It was something as simple as a reminder, but powerful enough to change my whole day. Chewonki is filled with moments like these, moments that may seem so small initially but when I am tucked into my warm cabin at night, remember the most. It was the third day in and my flow of outgoing emails to my eager parents had already begun. I was raving on about how happy I was and that I could already tell how special of a place this was. My Spanish teacher walked in and asked how I was, but not just how I was– how I really was. I basically recited my email saying how happy I was and how I felt so lucky to be here and that there were absolutely no complaints. I didn’t fool him. We sat there for a half and hour and he reminded me that it was okay not to be okay all the time. At a place like Chewonki where the energy is at a consistent high, it is sometimes hard to remember that it is okay to be sad sometimes and when we do feel sad, we are most likely not alone. He didn’t have to ask, and he most definitely did not have to stay, spending a half an hour of his own time off talking to me about my feelings, but he did. It seemed so crazy to me, in the beginning, how willing and able each and every faculty member here is to spend their time simply listening. But now, three weeks in, I am realizing that this is the norm here and that these simple moments add up to so much and have the power to change someone’s day.
Being three weeks in, we may all still be in the honeymoon phase, but I have a feeling the next 3 months will continue to bring the same laughter and tears that these first three weeks have. Between cleaning toilets with my advisor, stacking wood with my English teacher, and going polar plunging with my math teacher, I often sit back and think, “Where am I?” What perverse place am I in where teachers care so much about having a conversation that they are willing to stay and mop bathroom floors with me just to make sure a certain class went okay, or if my day went well? I know I can’t escape the teenage angst and woes forever, but it sure is blissfull, being able to hide from some of those superficial and petty anxieties that consume my days at home. I won’t always be able to get away with the grey-fits that seem to be fashioned here on a regular basis, and I cant expect my teachers at home to want to clean toilets or chop wood with me, but for the next three months I won’t let myself ever forget how lucky I am to get to immerse myself in this way of life that seems so impossible to follow at home. Here we are practicing the seemingly lost art of caring about something so much greater than ourselves. Caring about the world and the people around us who we may not be the best of friends with yet, but not ever forgetting to check in and care, which I think, will always mean so much more.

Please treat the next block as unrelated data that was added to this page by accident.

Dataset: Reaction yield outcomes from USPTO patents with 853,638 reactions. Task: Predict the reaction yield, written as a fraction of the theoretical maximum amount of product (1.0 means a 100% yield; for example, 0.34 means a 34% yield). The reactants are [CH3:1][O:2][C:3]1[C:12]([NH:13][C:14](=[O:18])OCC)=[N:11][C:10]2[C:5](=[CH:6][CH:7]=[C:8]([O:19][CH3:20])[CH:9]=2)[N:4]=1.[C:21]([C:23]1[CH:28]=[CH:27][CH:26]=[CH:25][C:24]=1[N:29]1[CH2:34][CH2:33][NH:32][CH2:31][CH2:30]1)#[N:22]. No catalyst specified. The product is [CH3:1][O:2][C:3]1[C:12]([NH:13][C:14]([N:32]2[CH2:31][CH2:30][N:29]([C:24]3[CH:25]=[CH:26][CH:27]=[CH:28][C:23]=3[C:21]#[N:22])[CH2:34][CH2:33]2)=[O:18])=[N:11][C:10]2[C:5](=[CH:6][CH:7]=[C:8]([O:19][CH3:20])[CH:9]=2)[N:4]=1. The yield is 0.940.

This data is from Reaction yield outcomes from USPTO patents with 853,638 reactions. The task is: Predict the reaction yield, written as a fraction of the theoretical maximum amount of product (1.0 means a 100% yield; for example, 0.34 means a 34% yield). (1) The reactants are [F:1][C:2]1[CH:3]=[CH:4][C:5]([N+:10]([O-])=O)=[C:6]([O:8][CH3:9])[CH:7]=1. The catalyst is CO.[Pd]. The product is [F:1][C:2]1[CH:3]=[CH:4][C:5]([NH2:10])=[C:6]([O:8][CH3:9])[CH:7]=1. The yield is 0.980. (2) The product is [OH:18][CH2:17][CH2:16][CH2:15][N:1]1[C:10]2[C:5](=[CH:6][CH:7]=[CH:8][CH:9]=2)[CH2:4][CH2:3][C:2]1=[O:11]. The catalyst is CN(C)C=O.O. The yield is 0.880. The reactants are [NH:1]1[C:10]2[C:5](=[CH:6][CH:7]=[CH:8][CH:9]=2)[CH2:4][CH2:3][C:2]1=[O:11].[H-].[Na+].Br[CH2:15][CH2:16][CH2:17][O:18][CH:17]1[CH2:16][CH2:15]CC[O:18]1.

-Rose, Kingswood Oxford School, CT